The Role of Anonymity in Writing

Anonymous writing is a loaded act which raises a reader’s eyebrows as much as seeing an author’s name in print does. Publishing any piece of good writing without attribution challenges the assumptions that there is worth in knowing the origins of a piece of work and that a work can, even in some minute way, not be understood without this information. It repositions authorial attribution from primary to secondary import, and it dismisses the notion that including an author’s name is a necessary formality at least, a dignity at best. When citing another person’s work, however, it is considered a grave sin to leave out an author’s name – to deny fair attribution to a source – and doing so begins a slippery slope into areas of plagiarism. Yet, when the creator himself votes in favor of his own anonymity, the dynamic changes entirely. What has crossed an author’s mind to make his piece separate from his name, to make the name of the author irrelevant to the subject matter?

There are multiple sides to this coin. An author might write anonymously because he or she believes that there is a kind of purity in the work itself if it is understood at face value, without the degree of consideration that would unavoidably result from its association with an author. This effect is certainly accurate. One’s perspective is influenced and colored by knowing a bit about the originator of a product. Does it not change one’s experience, even slightly, of appreciating J.K. Rowling’s writing after learning something about her background and life? The content no longer stands entirely alone. This foreknowledge can be for better or for worse. It is odd to open F. Scott Fitzgerald’s The Great Gatsby and overlook the stereotyped description of Meyer Wolfsheim. How can one simply read the book and not question the author’s own possible prejudices? In the opposite direction, if one already has knowledge about a particular author, how can one avoid searching for traces of his character in his writing? How many dissertations have been written to excavate and reveal homosexual undertones in Oscar Wilde’s The Picture of Dorian Gray? And perhaps fairly; these all become varying degrees of grayness themselves, and the reader, once knowing something about the author, can easily read into his writing to a fault, claiming to see ideas and intentions embedded in a text that was never created with such things in mind.

The Bible itself struggles with these very issues of attribution. Why must one keep referring to Bava Kama to learn who the chachamim, the Sages, considered to be Biblical authors? Many times the reader must then trust the sages, for without them most explicit attributions are lacking in multiple Biblical texts. Questioning authorship becomes warranted and unavoidable. Perhaps such anonymity functions to disperse and confuse discussion of attribution, rendering it unimportant and irrelevant, or perhaps it is a very polemic against giving acknowledgment of authorship undue importance. Perhaps it makes a statement that attribution and content are not intertwined.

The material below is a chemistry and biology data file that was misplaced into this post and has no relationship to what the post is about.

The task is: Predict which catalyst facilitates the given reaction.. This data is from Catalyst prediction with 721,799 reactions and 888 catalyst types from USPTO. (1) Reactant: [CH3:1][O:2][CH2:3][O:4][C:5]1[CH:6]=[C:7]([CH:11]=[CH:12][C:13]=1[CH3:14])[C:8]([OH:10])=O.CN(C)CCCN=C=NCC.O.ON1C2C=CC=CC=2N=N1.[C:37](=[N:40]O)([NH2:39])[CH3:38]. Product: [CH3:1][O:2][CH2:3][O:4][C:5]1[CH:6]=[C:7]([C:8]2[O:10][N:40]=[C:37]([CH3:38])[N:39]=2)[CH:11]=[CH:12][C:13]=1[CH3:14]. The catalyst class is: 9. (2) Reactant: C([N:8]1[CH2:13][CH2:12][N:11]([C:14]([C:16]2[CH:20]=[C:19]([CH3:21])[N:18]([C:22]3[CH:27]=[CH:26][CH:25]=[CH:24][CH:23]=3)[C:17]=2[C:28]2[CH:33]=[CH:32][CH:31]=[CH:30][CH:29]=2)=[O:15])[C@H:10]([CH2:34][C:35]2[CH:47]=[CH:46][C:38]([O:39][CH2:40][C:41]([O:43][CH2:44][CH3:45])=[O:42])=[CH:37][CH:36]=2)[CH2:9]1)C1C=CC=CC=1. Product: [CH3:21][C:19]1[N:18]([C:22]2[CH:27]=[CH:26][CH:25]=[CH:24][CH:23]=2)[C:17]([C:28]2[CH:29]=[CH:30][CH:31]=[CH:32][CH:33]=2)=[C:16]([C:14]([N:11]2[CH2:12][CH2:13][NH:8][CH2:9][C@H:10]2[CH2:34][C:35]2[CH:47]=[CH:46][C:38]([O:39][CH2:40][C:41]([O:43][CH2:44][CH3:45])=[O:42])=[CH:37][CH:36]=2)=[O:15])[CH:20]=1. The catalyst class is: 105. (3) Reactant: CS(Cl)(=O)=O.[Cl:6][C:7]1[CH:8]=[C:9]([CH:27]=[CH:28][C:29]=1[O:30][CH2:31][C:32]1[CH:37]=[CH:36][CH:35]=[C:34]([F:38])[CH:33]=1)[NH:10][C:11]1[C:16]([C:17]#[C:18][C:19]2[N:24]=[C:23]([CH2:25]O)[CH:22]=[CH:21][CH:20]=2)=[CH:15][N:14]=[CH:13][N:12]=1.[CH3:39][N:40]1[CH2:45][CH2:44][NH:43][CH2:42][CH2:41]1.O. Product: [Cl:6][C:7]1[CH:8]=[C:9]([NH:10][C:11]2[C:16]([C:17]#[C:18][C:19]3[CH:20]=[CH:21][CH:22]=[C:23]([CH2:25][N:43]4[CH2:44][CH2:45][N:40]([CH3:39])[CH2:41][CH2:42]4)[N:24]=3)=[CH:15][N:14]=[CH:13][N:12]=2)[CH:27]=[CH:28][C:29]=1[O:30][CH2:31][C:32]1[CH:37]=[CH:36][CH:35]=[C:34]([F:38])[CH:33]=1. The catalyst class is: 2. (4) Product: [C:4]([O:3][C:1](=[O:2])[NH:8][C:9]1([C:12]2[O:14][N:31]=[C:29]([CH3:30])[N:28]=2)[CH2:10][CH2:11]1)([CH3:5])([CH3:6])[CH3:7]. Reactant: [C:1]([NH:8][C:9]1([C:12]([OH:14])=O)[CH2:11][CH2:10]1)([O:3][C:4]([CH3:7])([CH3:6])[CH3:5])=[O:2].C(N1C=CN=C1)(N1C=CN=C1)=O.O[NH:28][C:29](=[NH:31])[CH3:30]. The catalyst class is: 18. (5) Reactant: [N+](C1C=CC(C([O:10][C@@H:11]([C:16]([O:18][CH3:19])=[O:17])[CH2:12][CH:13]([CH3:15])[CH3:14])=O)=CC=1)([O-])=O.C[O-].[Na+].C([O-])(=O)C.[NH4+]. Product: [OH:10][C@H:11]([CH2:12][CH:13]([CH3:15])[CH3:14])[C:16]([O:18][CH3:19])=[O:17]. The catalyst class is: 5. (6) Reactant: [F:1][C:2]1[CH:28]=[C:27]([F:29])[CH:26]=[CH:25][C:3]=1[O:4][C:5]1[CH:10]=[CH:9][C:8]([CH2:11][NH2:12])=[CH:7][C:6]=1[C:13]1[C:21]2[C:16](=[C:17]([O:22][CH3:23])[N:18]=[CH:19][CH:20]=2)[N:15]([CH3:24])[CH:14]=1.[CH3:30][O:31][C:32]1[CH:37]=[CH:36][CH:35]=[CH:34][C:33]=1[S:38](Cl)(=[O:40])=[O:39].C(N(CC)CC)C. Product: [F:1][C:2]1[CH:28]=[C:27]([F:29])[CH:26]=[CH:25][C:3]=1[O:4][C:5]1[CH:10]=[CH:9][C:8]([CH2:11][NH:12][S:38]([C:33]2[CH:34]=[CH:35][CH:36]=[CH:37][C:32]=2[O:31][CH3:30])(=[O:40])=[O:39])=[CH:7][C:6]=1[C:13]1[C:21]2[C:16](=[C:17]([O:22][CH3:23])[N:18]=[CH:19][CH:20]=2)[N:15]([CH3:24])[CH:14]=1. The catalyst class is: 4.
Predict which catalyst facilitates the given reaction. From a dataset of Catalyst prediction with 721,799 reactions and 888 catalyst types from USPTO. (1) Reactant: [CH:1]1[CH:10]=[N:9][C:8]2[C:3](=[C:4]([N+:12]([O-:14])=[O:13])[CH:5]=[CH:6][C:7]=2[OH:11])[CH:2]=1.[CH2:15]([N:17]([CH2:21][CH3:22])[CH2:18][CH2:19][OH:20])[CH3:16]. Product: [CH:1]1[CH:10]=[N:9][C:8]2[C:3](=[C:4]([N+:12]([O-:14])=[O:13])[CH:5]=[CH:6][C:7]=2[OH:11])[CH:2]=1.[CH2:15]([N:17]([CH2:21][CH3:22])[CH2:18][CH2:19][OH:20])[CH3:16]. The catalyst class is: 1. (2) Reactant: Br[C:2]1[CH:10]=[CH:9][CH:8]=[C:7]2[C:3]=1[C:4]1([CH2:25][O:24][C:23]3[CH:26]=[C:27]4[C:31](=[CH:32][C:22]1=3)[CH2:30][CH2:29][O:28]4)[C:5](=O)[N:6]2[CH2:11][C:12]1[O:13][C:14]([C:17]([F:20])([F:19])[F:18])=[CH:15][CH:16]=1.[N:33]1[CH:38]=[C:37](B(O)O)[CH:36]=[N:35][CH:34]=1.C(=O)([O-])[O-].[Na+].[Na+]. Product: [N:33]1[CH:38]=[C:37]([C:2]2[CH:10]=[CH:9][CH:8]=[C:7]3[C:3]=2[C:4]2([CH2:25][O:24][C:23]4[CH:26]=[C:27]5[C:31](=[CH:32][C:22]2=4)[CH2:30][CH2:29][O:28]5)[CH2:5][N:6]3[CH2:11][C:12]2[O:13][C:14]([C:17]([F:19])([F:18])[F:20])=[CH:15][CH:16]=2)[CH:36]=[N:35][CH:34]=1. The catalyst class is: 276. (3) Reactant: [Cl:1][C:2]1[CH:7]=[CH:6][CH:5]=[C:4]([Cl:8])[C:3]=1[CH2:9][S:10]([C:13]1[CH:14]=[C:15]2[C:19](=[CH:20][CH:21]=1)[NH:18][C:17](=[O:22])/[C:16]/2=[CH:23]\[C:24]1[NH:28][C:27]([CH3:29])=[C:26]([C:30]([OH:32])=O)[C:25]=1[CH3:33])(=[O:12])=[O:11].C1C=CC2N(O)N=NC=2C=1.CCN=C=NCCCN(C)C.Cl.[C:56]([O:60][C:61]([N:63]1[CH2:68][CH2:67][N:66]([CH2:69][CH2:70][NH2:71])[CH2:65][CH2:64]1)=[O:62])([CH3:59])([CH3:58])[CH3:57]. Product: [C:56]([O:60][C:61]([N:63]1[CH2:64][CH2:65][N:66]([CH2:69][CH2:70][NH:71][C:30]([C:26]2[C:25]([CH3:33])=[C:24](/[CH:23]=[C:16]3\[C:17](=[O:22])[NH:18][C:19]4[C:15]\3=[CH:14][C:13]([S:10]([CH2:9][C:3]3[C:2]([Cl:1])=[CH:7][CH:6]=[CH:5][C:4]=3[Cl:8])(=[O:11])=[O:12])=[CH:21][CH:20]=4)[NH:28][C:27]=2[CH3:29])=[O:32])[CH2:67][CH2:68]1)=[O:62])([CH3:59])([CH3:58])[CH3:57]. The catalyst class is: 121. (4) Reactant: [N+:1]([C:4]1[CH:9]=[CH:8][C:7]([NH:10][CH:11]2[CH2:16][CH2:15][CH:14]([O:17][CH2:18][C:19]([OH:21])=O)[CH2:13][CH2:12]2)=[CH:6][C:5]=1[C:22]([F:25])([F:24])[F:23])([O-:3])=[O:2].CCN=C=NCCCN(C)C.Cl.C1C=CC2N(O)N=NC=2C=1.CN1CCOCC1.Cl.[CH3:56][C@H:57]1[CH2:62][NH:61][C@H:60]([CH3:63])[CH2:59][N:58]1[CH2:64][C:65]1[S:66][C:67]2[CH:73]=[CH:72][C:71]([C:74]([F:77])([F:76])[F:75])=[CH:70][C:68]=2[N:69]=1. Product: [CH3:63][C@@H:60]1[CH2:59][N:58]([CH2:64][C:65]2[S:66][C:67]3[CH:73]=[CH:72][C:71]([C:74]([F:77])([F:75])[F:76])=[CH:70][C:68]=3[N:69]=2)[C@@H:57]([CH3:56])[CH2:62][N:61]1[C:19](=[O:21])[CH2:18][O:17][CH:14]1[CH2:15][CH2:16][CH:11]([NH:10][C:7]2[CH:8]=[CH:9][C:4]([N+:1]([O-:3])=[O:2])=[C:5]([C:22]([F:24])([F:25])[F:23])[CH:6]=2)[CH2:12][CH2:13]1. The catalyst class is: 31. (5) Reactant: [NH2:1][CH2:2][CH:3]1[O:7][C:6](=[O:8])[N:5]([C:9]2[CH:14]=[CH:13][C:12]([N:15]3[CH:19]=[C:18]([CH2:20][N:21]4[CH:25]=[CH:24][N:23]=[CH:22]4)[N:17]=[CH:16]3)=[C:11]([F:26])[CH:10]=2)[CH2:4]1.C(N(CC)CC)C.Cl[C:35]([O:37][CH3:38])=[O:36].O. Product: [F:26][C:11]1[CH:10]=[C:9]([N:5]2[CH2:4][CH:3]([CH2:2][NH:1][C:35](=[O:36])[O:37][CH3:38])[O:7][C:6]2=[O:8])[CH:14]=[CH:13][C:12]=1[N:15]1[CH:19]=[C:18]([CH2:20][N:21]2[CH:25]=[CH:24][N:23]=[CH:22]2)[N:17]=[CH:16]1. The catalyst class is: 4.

In modern writing, lack of attribution seems to serve a different function. Living in a culture that, both beneficially and detrimentally, values the confessional, the exhibitionist, and the evocative of the personal, many people feel urged to divulge their secrets and confess their sins. The Internet becomes a lively hub, providing anything and everything from personal blogs to articles to forums specifically requiring usernames, pseudonyms in essence, for people to write from a distance. Articles in this very publication have been penned while their authors’ names were glaringly excluded. These writers are not simpletons. They live in society and are aware of the true quality in human nature. One cannot read an article about sexual escapades or female masturbation without striking a relationship with the author. This relationship could be characterized by a sense of relief, with the reader feeling grateful that someone has shared his or her experience and understands a certain perspective; the relationship could also be one of resentment, a sense of shame that the author would ever write as he or she did. The author certainly risks the possibility of being judged for better or for worse, and further risks being adversely affected by a rude face-to-face confrontation. Yet, can a person, should a person, voice his thoughts with a bag over his head out of fear that his unpopular opinions might penetrate into others’ perception of him? One cannot “anonymously” attend a protest where people will see one’s face and disapprove of one’s stance. Having and voicing opinions puts oneself in a scary and daunting position, but doing so is a task, an essential part of forming oneself and cultivating a true identity. One positions himself as the Other, and that position is not an anonymous position.

Writers, authors, creators: when presenting a piece of your work, think deeply about the consequences of including or excluding your name. Remember that for all the slack you might receive for your ideas, there might be even a single soul who relates, one who is inclined to contact you, one who would even simply like to give you the credit you deserve for sparking conversation. Remember that anonymity tends to draw attention to a name’s absence, not to decline it. We can envision a standard in which the norm would be to publish anonymously, and the concept of seeing an author’s name would be just as aberrant and surprising. However, revolutionizing the concept of authorship in that way is content for another non-anonymous article. In the meantime, be purposeful when drawing attention to your own authorship, through your name’s absence or presence.